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Publication numberUS2914717 A
Publication typeGrant
Publication dateNov 24, 1959
Filing dateMar 1, 1957
Priority dateMar 1, 1957
Publication numberUS 2914717 A, US 2914717A, US-A-2914717, US2914717 A, US2914717A
InventorsRedding Robert A
Original AssigneeHughes Aircraft Co
Export CitationBiBTeX, EndNote, RefMan
External Links: USPTO, USPTO Assignment, Espacenet
Electronic follow-up system
US 2914717 A
Abstract  available in
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Claims  available in
Description  (OCR text may contain errors)

R. A. REDDING ELECTRONIC FOLLOW-UP SYSTEM Nov. 24, 1959 Filed March 1, 1957 YUnited States Patent O 2,914,717 1 ELECTRONIC FOLLOW-UP SYSTEM Robert A. Redding, Culver City, Calif., assigner to Hughes Aircraft Company, Culver City, Calif., a corporation of Delaware i Application March 1, 1957, Serial No. 644,190

5 Claims. (Cl. 318-29) 'motor is also coupled to amovable contact on the A.C.

bridge network and thus tends when driven to reduce the error signal. If the error signal is large, many prior art systems have La disadvantage in that the error signal amplifiers connected between ythe control motor and signal source may become saturated and may thus cause overshoot of the null position.

In the prior art follow-up systems of the typeA described, A.C. error signals are'used and therefore the complexity of the system is increased through the necessity of transformers, rectifiers, and shielding of leads to prevent stray signal pick-up.

. It is therefore an object of the present invention to provide an improved electronic follow-up system.

Another object of the present invention is to provide an electronic follow-up system utilizing direct-current error signals.

A further object of the present invention is to provide a direct-current electronic follow-up system which has a high rate of error reduction when the error signal is large and which automatically changes to a relatively low rate of errorl reduction as the null condition is approached to prevent overshoot.

In accordance with the present invention a direct-current (DC.) vpotential is applied across a pair of potentiometers forming a bridge network, with the movable contact of one potentiometer being controlled by a condition-responsive device. The movable contact of the other potentiometer is controlled by a servo motor which is also coupled to a device to be controlled.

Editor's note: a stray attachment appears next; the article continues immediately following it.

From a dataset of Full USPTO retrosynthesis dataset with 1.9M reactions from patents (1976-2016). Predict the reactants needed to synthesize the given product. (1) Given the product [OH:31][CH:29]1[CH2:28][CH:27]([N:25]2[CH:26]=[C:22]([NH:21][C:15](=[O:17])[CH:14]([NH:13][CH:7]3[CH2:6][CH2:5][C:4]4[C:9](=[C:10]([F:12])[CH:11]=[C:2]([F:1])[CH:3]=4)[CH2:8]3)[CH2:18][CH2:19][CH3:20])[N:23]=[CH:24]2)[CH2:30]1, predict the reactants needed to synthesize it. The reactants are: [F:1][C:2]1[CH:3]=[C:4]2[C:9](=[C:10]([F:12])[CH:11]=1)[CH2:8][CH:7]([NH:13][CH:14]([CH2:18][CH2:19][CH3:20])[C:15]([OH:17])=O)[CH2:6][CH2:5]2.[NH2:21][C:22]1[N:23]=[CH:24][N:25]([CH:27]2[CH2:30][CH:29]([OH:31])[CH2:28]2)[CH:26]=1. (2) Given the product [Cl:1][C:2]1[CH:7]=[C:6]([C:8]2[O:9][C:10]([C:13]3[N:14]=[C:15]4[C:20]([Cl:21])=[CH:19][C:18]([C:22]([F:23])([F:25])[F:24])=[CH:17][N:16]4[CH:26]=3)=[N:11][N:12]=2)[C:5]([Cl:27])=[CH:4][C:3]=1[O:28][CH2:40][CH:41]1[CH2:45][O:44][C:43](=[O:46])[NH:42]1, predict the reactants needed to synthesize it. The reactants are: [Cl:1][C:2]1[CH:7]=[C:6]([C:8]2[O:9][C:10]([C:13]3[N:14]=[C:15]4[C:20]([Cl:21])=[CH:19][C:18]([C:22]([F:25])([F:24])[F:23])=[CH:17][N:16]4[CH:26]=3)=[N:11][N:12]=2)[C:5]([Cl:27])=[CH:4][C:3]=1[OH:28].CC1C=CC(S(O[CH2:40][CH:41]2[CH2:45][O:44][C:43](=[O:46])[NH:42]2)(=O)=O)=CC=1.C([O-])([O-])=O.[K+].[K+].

The difference in potential between the movable contacts of the two potentiometers provides the input or error signal to a pair of electronic amplifiers in a manner such that the entire signal is applied to one or the other of the amplifiers. Each amplifier serves to control a relay which is electromagnetically coupled to an associated relay switch. When one or the other of the switches is closed the motor is energized and drives in a direction which reduces the amplitude of the error signal. The error signal applied tothe amplifiers is limited to a predetermined amplitude such that saturation of the amplifiers is prevented and also grid current ow is limited or prevented (depending on the bias arrangement).

A third relay is connected in series with each of the betere-mentioned relays and serves to control the amplitude of the voltage applied to the motor in a manner such that the motor drives (or rotates) at a rapid rate when the error signal is large and automatically rotates at a s-lower'rate as the null position is approached. Thusr overshoot of the null position is prevented.

- The novel features that are considered characteristic of the electronic follow-up system of the present invention are set forth with particularity in the appended claims. The invention itself, however, both as to its organization and method of operation as well as additional objects and advantages thereof, will be best understood from the following description when read inA conjunction with the accompanying drawing and in which,